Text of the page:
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Figures

Image of FIGURE 1
FIGURE 1

Normal anatomy of the kidney and upper urinary tract. (Reprinted from reference 163, Fig. 74.8, with permission of the publisher.) doi:10.1128/microbiolspec.UTI-0016-2012.f1

Source: microbiolspec July 2015 vol. 3 no. 4 doi:10.1128/microbiolspec.UTI-0016-2012
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Image of FIGURE 2
FIGURE 2

The ureterovesical junction. In this figure, A represents an orthotopic ureteral orifice. There is adequate length of ureteral tunnel in the bladder and therefore no reflux. Lateral and/or superior insertion of the ureteral orifice (B & C) can lead to inadequate submucosal ureter length and, potentially, reflux. (Reprinted from reference 162 with permission of the publisher.) doi:10.1128/microbiolspec.UTI-0016-2012.f2

Source: microbiolspec July 2015 vol. 3 no. 4 doi:10.1128/microbiolspec.UTI-0016-2012
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Image of FIGURE 3
FIGURE 3

Assembly, intracelluar trafficking and structure of uroplakins. (a) Luminal portion of a superficial umbrella cell of mouse urothelium visualized by transmission electron microscopy (inset: an urothelial plaque exhibiting asymmetric unit membrane or AUM). (b) Quick-freeze deep-etch showing 16-nm uroplakin particles arranged in hexagonal arrays comprising the urothelial plaques (P) interconnected by particle-free hinges (H). (c) Vesicular trafficking in umbrella cells. Uroplakin heterodimer formation takes place in the endoplasmic reticulum (ER) and undergoes modification in the Golgi apparatus. Assembled uroplakins then amass in small vesicles and bud off the trans-Golgi network (TGN), forming discoidal vesicles (DVs). The next- stage, fusiform vesicles (FVs) pass through an intermediate-filament (IF) network and ultimately fuse with the apical membrane, a process mediated by Rab27b. Apical plaque-associated UPs are internalized via endocytic pathways and/or modified FVs that form sorting endosomes (SE) and multivesicular bodies (MVB), which merge with lysosomes (LYS) for degradation. (d) A hypothetical model of uroplakin assembly into 2-D crystals. Stages A and B: The four major uroplakins (UPIa, Ib, II, and IIIa) are modified with high-mannose glycans in the ER and hetero- dimerize forming UPIa/II and UPIb/IIIa and undergo major conformational changes. Symbols: the small, horizontal arrows on UPII denote the furin cleavage site at the end of the prosequence; the open and closed circles denote high-mannose and complex glycans, respectively. With urothelium (pathway on the right), the glycans on two of the three N-glycosylation sites on the prosequence of UPII become complex glycans in the TGN (stage C2), and the cleavage of the prosequence by furin in the TGN (stage D2) then triggers oligomerization to form a 16-nm particle. In cultured urothelial cells (pathway on the left), the differentiation-dependent glycosylation of pro-UPII is defective, preventing the formation of the uroplakin heterotetramer and the 16-nm particle, thus the lack of asymmetric-unit membrane. (Reprinted and adapted from reference 16 with permission of the publisher.) doi:10.1128/microbiolspec.UTI-0016-2012.f3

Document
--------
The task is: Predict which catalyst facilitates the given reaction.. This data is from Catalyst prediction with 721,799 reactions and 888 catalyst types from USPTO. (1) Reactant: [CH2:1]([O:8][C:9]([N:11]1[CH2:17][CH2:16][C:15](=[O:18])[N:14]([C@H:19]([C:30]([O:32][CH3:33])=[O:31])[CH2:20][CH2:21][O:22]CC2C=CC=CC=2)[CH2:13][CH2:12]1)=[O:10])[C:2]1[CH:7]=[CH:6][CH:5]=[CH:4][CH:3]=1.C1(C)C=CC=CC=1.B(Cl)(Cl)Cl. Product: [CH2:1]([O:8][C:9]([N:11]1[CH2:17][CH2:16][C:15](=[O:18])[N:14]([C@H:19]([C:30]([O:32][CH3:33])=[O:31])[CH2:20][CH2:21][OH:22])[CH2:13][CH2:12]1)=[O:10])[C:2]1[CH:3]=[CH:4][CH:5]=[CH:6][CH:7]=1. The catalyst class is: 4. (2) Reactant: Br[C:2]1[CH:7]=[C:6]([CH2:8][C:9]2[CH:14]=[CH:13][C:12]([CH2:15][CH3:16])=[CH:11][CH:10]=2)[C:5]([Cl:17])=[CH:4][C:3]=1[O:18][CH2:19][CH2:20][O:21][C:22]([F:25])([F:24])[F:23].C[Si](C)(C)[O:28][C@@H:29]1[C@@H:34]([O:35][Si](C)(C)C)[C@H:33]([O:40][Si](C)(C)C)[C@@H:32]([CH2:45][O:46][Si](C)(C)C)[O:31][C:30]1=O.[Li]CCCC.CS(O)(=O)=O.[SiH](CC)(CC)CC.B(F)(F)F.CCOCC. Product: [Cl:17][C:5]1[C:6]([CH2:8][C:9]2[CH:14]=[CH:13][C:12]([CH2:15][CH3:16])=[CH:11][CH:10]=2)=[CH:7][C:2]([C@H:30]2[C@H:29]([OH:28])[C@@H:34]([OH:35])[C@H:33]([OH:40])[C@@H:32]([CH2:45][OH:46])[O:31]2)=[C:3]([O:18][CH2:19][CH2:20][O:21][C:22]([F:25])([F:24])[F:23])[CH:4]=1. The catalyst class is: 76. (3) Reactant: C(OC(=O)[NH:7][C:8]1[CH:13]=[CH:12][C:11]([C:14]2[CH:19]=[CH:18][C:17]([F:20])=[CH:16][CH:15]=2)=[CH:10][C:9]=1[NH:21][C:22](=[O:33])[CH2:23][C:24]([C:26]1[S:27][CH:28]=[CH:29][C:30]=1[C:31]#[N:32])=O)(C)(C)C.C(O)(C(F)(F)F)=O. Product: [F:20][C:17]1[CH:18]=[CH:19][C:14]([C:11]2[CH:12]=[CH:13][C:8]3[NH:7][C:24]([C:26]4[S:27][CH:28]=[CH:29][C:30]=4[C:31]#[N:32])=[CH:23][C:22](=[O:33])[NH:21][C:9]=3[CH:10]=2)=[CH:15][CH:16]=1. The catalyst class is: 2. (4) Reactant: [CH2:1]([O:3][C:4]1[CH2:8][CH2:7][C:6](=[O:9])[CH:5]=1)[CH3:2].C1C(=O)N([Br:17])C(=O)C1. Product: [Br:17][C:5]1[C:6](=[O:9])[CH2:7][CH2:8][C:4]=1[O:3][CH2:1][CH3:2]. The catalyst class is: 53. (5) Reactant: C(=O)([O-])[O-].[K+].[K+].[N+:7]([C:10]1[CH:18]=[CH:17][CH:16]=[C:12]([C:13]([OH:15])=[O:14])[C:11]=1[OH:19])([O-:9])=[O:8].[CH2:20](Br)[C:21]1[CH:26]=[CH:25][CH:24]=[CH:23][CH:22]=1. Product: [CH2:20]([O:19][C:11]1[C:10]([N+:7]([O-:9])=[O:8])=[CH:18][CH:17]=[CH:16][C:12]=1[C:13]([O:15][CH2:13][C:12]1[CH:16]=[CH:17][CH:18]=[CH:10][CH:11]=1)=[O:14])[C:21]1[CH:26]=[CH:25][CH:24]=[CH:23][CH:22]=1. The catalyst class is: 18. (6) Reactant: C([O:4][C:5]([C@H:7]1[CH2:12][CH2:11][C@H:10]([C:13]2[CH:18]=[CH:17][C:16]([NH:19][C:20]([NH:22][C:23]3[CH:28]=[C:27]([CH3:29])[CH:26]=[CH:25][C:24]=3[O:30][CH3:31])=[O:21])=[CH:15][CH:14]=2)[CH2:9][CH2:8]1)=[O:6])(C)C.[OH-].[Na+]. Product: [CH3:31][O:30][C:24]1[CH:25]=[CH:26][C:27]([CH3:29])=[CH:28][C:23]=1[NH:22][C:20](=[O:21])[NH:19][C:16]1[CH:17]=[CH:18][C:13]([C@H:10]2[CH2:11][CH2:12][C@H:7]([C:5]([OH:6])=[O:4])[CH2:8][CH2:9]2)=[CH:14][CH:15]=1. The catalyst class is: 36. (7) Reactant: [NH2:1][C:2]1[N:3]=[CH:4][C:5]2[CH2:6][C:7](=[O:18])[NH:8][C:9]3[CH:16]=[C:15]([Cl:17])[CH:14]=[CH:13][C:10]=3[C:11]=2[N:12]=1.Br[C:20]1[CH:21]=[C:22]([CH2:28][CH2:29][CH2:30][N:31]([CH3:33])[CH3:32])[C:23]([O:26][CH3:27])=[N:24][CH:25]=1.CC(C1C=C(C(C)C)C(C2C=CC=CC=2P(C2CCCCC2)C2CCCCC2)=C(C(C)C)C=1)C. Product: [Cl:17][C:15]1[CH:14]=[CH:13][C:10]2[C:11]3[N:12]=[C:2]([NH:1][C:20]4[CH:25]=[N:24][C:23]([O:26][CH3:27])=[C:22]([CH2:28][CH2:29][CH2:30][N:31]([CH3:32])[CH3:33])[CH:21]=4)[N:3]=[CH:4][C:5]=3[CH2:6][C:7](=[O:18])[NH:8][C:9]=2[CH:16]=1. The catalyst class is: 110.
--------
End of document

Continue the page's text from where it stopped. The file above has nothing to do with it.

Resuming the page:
Source: microbiolspec July 2015 vol. 3 no. 4 doi:10.1128/microbiolspec.UTI-0016-2012
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Image of FIGURE 4
FIGURE 4

Mechanism of storage and voiding. A. Storage of urine. Low-level bladder afferent firing, secondary to bladder distension, increases sympathetic outflow to the bladder outlet and external urethral sphincter (‘guarding reflex’). Sympathetic signaling also acts to inhibit detrusor-muscle contractions. B. Voiding. At bladder capacity, high-level bladder afferent activity activates the pontine-micturition center. This, in turn, inhibits the guarding reflex. The activated pontine-micturition center, under appropriate conditions, will lead to parasympathetic outflow to the bladder and internal-sphincter smooth muscle. Urinary sphincter relaxation is soon followed by a large, coordinated detrusor contraction leading to expulsion of urine from the bladder. (Reprinted and adapted from reference 58 with permission of the publisher.) doi:10.1128/microbiolspec.UTI-0016-2012.f4

Source: microbiolspec July 2015 vol. 3 no. 4 doi:10.1128/microbiolspec.UTI-0016-2012
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Tables

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TABLE 1

Anatomic causes of ureteral obstruction

Source: microbiolspec July 2015 vol. 3 no. 4 doi:10.1128/microbiolspec.UTI-0016-2012